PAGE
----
Some time ago I did a book signing in a mall, and the strangest thing happened. I was sitting there with books heaped around me, and a man approached me and stood there looking diffident. I smiled at him and said, “Hi.” This person was in his early 40’s, perhaps, well-dressed, well-spoken, with his young son in tow. The kid grabbed a copy of Rebel Dawn, my newest Star Wars novel, and said, “Look Dad, Star Wars! Can I have it?” After the book was signed to the boy, the man cleared his throat. “I’m really interested in writing, too.” After hundreds of book signings over the past 14 years, this is hardly a new comment. I smiled and nodded. “I … well, I have a couple of publishers who are very interested in publishing my book,” the man continued. “So, I, uh … well, I wondered. Would you mind if I ask you how much it cost you to have these books published?”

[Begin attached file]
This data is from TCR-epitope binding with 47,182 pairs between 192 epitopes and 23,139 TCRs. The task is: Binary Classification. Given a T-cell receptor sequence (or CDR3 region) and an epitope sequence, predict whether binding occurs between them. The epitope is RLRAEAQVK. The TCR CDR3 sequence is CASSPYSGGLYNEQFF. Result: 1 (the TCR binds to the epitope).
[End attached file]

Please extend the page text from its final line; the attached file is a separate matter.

If I hadn’t been spending the last few months helping out Literaryscams, I would have been surprised and horrified by his question. Instead, I handed him a copy of Rebel Dawn. “How much do you think it cost me to publish that book?” I asked. He hefted the book, riffled the pages. “Well, it’s pretty long,” he said. “Longer than mine. Uh … eight thousand dollars?” I gestured at the books in front of me. “What would you say if I told you that this publisher — Bantam — paid me to write these books? About twenty thousand dollars apiece. And I’ll most likely earn royalties above and beyond that.” The man could not have appeared more thunderstruck if I’d leaped up on my chair and done my Roseanne Barr imitation. “They paid you?”